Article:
BCA CT&IS A
Make a list of 10 questions which will you ask to cloud providers.
1. What are your and my company’s duties in the protection of our data?
When partnering up with a security provider one of the first things to clear up is
the amount of responsibilities each of the partner has to take on. It’s important to
determine what kind of involvement is required from each side. If you are
required to follow certain procedures, it’s good to educate your staff and see how
much you security provider gets involved on the matter. Does he follow you
through the process “hands-on” or do you just get some guidelines? In terms of
risk management, a company plays a key role in protecting their own data but the
security provider must provide adequate assurance as well.
2. How will I get set up?
Once you choose and sign a contract with an online security vendor, the next
logical step is to log in to your user dashboard and start configuring your account,
adding employees as users, setting up permissions and key parameters. There’s a
lot of fine tuning to do which can sometimes seem overwhelming as it requires
adequate knowledge. Considering the lack of time, staff, expertise and/or
resources being the reasons to why you approached a security solution provider
in the first place, make sure the setup process doesn’t fire back. Some of them
will walk you step-by-step through the whole installation and setup process of
their services, while others will simply provide online guides. You should go with a
provider that best suits your knowledge and skills or at least offers structured
assistance when setting up your security solutions.
3. What level of access to logs will my company get?
Although it may sound simple at first, the level of access to logs should be one of
the top concerns when choosing security providers. As the servers will no longer
be entirely handled by your staff, it’s important to carefully consider what
information will and what will not be obtainable from the provider. Although
some information may simply not be as important to your company, it can
happen that pieces of crucial data are not available. In that case, you should try to
negotiate the level of log access you will be provided with as early as possible.
4. Who will be able to access my company’s data?
Although your data will likely reside somewhere else than within your premises,
you definitely have to own and control it. You should look for a provider who uses
customer data only to provide them with the services to which they have
subscribed and for complementary purposes for providing those services. Make
sure your security service provider doesn’t scan customer services, applications or
data storages for advertising or other unapproved purposes.
5. Where will all the servers, processes and my company data physically reside?
When choosing your security provider it’s crucial to know where will your data
reside. Providers can host all data in their own data centers, some may leverage
cloud services and offer a hybrid on-site and cloud solution, while others may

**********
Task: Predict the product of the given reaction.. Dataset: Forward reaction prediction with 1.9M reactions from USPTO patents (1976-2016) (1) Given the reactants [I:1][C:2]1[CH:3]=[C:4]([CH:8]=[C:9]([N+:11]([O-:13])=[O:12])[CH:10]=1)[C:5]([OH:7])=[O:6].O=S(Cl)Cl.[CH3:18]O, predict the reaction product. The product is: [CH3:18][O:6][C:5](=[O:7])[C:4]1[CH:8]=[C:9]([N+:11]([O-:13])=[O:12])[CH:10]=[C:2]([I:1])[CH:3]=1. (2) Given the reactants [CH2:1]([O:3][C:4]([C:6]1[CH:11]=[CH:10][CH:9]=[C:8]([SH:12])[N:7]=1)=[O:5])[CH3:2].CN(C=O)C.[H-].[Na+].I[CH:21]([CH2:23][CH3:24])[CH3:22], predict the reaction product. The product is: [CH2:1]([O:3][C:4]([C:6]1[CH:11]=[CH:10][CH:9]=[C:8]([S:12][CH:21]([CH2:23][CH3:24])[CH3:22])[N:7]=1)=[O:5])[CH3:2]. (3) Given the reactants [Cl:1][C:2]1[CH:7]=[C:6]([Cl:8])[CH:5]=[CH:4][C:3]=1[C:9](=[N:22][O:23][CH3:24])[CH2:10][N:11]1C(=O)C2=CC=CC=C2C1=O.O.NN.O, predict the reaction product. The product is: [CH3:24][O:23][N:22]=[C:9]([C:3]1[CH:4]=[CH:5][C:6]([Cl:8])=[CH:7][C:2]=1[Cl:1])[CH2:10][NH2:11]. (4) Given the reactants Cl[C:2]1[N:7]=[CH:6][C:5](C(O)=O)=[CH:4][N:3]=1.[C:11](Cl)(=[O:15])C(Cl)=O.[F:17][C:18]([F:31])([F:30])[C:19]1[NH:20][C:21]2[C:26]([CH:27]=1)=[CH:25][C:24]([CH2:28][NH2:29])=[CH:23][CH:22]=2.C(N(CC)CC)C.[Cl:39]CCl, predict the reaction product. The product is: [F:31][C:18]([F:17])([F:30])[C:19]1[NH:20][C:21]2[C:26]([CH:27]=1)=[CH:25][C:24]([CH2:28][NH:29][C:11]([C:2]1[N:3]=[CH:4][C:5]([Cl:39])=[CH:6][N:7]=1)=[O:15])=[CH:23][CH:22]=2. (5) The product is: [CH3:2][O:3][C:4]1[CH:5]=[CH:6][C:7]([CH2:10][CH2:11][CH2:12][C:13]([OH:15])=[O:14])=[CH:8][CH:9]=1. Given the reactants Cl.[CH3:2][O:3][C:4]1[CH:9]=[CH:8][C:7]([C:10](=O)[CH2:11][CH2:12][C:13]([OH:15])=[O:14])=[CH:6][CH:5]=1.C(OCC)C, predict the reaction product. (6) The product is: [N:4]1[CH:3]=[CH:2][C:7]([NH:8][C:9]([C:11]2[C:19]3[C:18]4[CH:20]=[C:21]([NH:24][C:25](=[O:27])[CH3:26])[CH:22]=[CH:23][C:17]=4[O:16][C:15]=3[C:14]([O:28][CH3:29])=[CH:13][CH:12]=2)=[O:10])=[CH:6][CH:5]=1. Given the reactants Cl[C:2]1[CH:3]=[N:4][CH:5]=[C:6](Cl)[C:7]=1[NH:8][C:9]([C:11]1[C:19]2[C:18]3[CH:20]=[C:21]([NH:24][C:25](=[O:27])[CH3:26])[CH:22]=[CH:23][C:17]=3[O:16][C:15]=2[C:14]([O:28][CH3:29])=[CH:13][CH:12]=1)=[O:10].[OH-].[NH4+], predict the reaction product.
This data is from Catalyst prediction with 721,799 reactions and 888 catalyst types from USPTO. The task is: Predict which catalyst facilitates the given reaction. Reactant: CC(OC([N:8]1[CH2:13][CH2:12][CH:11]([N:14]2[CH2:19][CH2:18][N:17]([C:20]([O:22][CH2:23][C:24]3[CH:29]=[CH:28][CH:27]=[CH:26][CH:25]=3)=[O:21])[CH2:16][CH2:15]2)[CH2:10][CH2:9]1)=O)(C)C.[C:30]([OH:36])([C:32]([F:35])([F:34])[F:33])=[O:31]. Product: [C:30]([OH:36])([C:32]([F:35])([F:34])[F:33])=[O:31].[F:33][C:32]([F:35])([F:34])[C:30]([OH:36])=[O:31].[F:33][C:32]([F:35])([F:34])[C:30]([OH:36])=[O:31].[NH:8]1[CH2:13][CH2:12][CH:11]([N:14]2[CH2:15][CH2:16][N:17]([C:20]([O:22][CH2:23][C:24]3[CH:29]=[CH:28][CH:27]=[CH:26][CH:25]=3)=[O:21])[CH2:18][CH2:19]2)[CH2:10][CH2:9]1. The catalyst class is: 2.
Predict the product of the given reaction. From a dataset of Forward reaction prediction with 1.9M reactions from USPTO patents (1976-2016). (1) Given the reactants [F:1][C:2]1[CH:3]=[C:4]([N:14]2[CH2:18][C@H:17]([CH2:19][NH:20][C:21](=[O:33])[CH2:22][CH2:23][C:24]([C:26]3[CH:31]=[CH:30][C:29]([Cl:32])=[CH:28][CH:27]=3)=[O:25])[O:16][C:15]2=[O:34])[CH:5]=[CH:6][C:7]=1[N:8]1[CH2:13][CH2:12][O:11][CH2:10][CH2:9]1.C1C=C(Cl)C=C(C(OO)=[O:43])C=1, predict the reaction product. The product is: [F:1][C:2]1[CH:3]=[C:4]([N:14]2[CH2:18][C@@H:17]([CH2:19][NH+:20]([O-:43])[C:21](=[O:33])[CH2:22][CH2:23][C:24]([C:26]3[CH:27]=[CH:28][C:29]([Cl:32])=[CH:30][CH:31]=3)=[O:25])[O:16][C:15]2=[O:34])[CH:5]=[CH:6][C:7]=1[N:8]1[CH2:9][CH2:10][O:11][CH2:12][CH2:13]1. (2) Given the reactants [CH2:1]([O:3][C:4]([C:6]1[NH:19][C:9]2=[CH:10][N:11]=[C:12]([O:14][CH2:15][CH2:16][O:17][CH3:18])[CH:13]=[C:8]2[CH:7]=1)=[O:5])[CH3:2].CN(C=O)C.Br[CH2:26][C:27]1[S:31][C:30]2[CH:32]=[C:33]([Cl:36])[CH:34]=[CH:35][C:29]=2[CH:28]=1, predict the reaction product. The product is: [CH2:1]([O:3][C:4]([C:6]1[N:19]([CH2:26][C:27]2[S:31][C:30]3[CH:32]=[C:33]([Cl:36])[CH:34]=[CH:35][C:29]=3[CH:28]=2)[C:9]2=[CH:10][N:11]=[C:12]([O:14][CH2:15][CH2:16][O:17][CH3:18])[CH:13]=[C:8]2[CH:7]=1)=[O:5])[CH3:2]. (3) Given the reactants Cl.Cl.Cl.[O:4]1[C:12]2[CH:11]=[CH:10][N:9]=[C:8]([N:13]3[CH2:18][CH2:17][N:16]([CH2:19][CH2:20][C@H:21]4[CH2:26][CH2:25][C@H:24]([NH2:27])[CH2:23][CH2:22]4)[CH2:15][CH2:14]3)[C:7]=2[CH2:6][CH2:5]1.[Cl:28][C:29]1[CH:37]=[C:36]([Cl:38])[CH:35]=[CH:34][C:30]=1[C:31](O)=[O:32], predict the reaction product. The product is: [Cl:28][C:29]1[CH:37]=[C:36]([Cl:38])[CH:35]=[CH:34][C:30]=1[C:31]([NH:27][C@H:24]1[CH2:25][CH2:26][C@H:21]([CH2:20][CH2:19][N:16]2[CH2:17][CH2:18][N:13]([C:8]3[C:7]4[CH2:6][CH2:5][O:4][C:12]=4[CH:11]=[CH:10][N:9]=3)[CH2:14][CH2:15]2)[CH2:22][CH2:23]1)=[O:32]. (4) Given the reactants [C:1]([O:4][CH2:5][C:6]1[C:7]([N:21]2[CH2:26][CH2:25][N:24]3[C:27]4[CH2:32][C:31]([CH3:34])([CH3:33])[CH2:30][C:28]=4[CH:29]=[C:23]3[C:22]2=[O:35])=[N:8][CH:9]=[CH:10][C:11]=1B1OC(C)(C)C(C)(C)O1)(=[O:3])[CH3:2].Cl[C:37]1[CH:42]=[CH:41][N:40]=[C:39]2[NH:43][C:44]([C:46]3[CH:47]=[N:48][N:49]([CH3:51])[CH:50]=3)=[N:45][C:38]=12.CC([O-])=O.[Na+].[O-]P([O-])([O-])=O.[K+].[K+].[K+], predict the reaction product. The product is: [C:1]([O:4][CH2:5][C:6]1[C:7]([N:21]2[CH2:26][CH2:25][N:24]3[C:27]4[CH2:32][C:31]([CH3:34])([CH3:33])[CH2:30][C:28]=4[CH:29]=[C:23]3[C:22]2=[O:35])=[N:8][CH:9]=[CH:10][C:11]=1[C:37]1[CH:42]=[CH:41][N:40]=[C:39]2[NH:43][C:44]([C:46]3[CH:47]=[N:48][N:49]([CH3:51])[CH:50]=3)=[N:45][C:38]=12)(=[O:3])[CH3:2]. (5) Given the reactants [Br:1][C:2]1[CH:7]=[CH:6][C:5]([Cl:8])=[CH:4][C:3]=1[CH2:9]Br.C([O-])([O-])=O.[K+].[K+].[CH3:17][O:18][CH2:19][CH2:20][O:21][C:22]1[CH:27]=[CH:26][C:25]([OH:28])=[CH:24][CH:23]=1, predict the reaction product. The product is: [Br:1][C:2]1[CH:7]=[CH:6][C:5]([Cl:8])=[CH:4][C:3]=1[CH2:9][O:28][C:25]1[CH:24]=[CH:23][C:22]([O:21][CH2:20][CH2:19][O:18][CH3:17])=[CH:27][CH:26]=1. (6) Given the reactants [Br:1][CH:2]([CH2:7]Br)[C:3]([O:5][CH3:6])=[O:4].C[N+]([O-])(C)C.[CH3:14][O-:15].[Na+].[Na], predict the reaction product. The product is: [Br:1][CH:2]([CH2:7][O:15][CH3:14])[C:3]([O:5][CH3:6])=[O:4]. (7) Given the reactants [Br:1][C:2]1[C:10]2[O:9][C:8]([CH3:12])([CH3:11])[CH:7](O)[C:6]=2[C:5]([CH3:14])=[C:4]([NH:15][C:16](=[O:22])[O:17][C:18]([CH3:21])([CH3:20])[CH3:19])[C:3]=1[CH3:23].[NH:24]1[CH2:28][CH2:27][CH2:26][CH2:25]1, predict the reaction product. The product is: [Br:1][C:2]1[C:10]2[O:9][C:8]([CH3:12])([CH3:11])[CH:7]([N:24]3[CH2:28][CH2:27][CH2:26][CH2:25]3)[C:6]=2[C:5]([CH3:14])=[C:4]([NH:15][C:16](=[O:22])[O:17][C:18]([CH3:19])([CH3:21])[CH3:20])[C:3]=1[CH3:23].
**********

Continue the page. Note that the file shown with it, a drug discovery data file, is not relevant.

handle data on customer’s premises. Considering the increased migration and
adoption of cloud services it is likely that you security provider will leverage cloud
solutions as well. Although the cloud is considered as borderless, the data still has
to reside somewhere in real countries which then have varying privacy and
security laws in place. You need to be aware of regulations for both your country
and the country where your data lives.
6. What is your service level agreement (SLA) for uptime?
Downtime is when services are inaccessible to internet users for a period of time,
as opposed to uptime which is the amount of availability your users can expect
and you want it to be as high as possible. Many providers offer a 99.9% uptime,
which can end up to almost 45 minutes of unwanted downtime per month and
end up costing you revenue if your business processes are executed online.
7. How strong is your expertise?
The more expertise and knowledge your security provider possess, the better
their performance will be. You want to make sure your data is handled by
certified security experts who know exactly how to approach even the most
specific issues. Look for provider whose experts are constantly training and
improving. You need them to be up-to-date with the latest technologies you find
most important for your business.
8. What is the level of customer support I can expect if I side with you?
Today’s global, online economy doesn’t operate within “normal business hours”.
The same is valid for cyber threats which are definitely not a “nine-to-five”
occurrence. It’s why you should definitely look for a provider that offers quick
responses and a proactive approach around the clock.
9. Do you keep a signed trail of which users performed what actions and when?
Setting up a safe IT perimeter is important to keep safe from hackers and external
threats, but don’t underestimate the risks that arise from inside your company.
It’s why it is important to protect against both malicious and mistaken actions.
Find out if your security vendor can provide user action logs in order to track
possible internal security mishaps and flaws.
10. What is your exit process?
We all know not all relationships can last forever. It’s why it is important for
companies to know exactly how the termination process is executed when ending
a cooperation or switching to another provider. Make sure to define the following
in your contract:
How will the security provider assist with the transition – including providing the
company’s data back or to a third party
What are the provider’s destruction or electronic shredding policies – you need to
have evidence that your data is no longer resident on the provider’s systems
Which independent third parties will review and certify the exit process – you
have to make sure the exit process is diligently executed and reviewed